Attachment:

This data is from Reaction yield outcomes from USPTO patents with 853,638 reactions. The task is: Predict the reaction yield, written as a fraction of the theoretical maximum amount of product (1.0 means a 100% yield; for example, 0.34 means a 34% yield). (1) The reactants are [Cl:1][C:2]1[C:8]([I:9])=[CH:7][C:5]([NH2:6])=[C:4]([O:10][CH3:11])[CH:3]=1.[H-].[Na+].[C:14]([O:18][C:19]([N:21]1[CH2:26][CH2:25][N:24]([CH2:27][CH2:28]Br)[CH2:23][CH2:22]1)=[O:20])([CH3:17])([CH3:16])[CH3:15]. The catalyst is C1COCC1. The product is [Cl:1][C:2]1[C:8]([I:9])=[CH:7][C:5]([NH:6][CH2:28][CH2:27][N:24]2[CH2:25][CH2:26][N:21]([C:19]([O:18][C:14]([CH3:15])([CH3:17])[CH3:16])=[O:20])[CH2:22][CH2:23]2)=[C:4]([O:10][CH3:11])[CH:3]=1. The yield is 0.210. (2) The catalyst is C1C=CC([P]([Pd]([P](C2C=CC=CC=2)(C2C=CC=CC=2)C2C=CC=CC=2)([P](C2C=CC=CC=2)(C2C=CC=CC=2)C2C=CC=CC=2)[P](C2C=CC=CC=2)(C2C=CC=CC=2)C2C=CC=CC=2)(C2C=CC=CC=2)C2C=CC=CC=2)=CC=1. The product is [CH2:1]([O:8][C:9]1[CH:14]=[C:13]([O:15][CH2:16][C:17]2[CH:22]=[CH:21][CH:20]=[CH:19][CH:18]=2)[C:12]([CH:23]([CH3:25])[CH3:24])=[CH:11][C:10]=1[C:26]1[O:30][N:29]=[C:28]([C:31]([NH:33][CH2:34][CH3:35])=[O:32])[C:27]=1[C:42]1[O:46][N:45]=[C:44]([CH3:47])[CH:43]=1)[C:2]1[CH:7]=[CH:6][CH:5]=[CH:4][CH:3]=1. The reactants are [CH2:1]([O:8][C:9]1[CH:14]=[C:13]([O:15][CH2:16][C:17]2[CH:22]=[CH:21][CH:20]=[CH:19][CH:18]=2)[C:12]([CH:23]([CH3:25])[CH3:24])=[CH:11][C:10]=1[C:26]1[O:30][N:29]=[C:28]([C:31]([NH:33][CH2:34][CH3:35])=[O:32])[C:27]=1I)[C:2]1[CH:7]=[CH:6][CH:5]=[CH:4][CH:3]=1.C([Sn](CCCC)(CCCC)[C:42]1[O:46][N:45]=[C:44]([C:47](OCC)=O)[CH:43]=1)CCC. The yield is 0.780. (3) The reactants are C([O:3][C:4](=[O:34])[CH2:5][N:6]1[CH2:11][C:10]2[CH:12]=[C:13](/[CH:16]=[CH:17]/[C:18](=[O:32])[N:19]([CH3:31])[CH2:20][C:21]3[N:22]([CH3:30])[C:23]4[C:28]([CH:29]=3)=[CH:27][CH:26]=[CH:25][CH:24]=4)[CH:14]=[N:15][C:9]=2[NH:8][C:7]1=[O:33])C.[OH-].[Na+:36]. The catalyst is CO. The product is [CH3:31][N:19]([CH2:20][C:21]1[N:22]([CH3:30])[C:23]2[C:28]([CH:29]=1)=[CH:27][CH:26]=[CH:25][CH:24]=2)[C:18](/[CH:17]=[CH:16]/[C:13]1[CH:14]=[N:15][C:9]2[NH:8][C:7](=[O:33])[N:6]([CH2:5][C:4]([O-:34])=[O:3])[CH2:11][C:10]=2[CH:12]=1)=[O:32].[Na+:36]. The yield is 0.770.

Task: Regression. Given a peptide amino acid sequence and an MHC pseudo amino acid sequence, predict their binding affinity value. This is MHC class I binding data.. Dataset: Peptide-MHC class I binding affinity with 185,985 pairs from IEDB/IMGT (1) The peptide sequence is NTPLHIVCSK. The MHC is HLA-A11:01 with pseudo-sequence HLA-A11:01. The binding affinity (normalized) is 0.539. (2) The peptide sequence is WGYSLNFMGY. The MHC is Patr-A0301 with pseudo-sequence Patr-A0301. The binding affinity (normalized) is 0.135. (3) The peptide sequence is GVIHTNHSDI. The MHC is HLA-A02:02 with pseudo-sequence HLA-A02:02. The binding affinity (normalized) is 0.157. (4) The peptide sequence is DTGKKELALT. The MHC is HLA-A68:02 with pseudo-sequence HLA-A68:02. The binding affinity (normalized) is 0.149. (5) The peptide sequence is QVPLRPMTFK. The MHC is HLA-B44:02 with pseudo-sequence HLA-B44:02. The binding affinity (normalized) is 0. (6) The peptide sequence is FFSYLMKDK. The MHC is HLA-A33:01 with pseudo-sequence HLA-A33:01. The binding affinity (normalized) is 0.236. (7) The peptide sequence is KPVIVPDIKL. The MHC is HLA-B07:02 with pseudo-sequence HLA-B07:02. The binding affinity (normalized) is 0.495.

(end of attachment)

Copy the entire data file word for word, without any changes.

This data is from Reaction yield outcomes from USPTO patents with 853,638 reactions. The task is: Predict the reaction yield, written as a fraction of the theoretical maximum amount of product (1.0 means a 100% yield; for example, 0.34 means a 34% yield). (1) The reactants are [Cl:1][C:2]1[C:8]([I:9])=[CH:7][C:5]([NH2:6])=[C:4]([O:10][CH3:11])[CH:3]=1.[H-].[Na+].[C:14]([O:18][C:19]([N:21]1[CH2:26][CH2:25][N:24]([CH2:27][CH2:28]Br)[CH2:23][CH2:22]1)=[O:20])([CH3:17])([CH3:16])[CH3:15]. The catalyst is C1COCC1. The product is [Cl:1][C:2]1[C:8]([I:9])=[CH:7][C:5]([NH:6][CH2:28][CH2:27][N:24]2[CH2:25][CH2:26][N:21]([C:19]([O:18][C:14]([CH3:15])([CH3:17])[CH3:16])=[O:20])[CH2:22][CH2:23]2)=[C:4]([O:10][CH3:11])[CH:3]=1. The yield is 0.210. (2) The catalyst is C1C=CC([P]([Pd]([P](C2C=CC=CC=2)(C2C=CC=CC=2)C2C=CC=CC=2)([P](C2C=CC=CC=2)(C2C=CC=CC=2)C2C=CC=CC=2)[P](C2C=CC=CC=2)(C2C=CC=CC=2)C2C=CC=CC=2)(C2C=CC=CC=2)C2C=CC=CC=2)=CC=1. The product is [CH2:1]([O:8][C:9]1[CH:14]=[C:13]([O:15][CH2:16][C:17]2[CH:22]=[CH:21][CH:20]=[CH:19][CH:18]=2)[C:12]([CH:23]([CH3:25])[CH3:24])=[CH:11][C:10]=1[C:26]1[O:30][N:29]=[C:28]([C:31]([NH:33][CH2:34][CH3:35])=[O:32])[C:27]=1[C:42]1[O:46][N:45]=[C:44]([CH3:47])[CH:43]=1)[C:2]1[CH:7]=[CH:6][CH:5]=[CH:4][CH:3]=1. The reactants are [CH2:1]([O:8][C:9]1[CH:14]=[C:13]([O:15][CH2:16][C:17]2[CH:22]=[CH:21][CH:20]=[CH:19][CH:18]=2)[C:12]([CH:23]([CH3:25])[CH3:24])=[CH:11][C:10]=1[C:26]1[O:30][N:29]=[C:28]([C:31]([NH:33][CH2:34][CH3:35])=[O:32])[C:27]=1I)[C:2]1[CH:7]=[CH:6][CH:5]=[CH:4][CH:3]=1.C([Sn](CCCC)(CCCC)[C:42]1[O:46][N:45]=[C:44]([C:47](OCC)=O)[CH:43]=1)CCC. The yield is 0.780. (3) The reactants are C([O:3][C:4](=[O:34])[CH2:5][N:6]1[CH2:11][C:10]2[CH:12]=[C:13](/[CH:16]=[CH:17]/[C:18](=[O:32])[N:19]([CH3:31])[CH2:20][C:21]3[N:22]([CH3:30])[C:23]4[C:28]([CH:29]=3)=[CH:27][CH:26]=[CH:25][CH:24]=4)[CH:14]=[N:15][C:9]=2[NH:8][C:7]1=[O:33])C.[OH-].[Na+:36]. The catalyst is CO. The product is [CH3:31][N:19]([CH2:20][C:21]1[N:22]([CH3:30])[C:23]2[C:28]([CH:29]=1)=[CH:27][CH:26]=[CH:25][CH:24]=2)[C:18](/[CH:17]=[CH:16]/[C:13]1[CH:14]=[N:15][C:9]2[NH:8][C:7](=[O:33])[N:6]([CH2:5][C:4]([O-:34])=[O:3])[CH2:11][C:10]=2[CH:12]=1)=[O:32].[Na+:36]. The yield is 0.770.

Task: Regression. Given a peptide amino acid sequence and an MHC pseudo amino acid sequence, predict their binding affinity value. This is MHC class I binding data.. Dataset: Peptide-MHC class I binding affinity with 185,985 pairs from IEDB/IMGT (1) The peptide sequence is NTPLHIVCSK. The MHC is HLA-A11:01 with pseudo-sequence HLA-A11:01. The binding affinity (normalized) is 0.539. (2) The peptide sequence is WGYSLNFMGY. The MHC is Patr-A0301 with pseudo-sequence Patr-A0301. The binding affinity (normalized) is 0.135. (3) The peptide sequence is GVIHTNHSDI. The MHC is HLA-A02:02 with pseudo-sequence HLA-A02:02. The binding affinity (normalized) is 0.157. (4) The peptide sequence is DTGKKELALT. The MHC is HLA-A68:02 with pseudo-sequence HLA-A68:02. The binding affinity (normalized) is 0.149. (5) The peptide sequence is QVPLRPMTFK. The MHC is HLA-B44:02 with pseudo-sequence HLA-B44:02. The binding affinity (normalized) is 0. (6) The peptide sequence is FFSYLMKDK. The MHC is HLA-A33:01 with pseudo-sequence HLA-A33:01. The binding affinity (normalized) is 0.236. (7) The peptide sequence is KPVIVPDIKL. The MHC is HLA-B07:02 with pseudo-sequence HLA-B07:02. The binding affinity (normalized) is 0.495.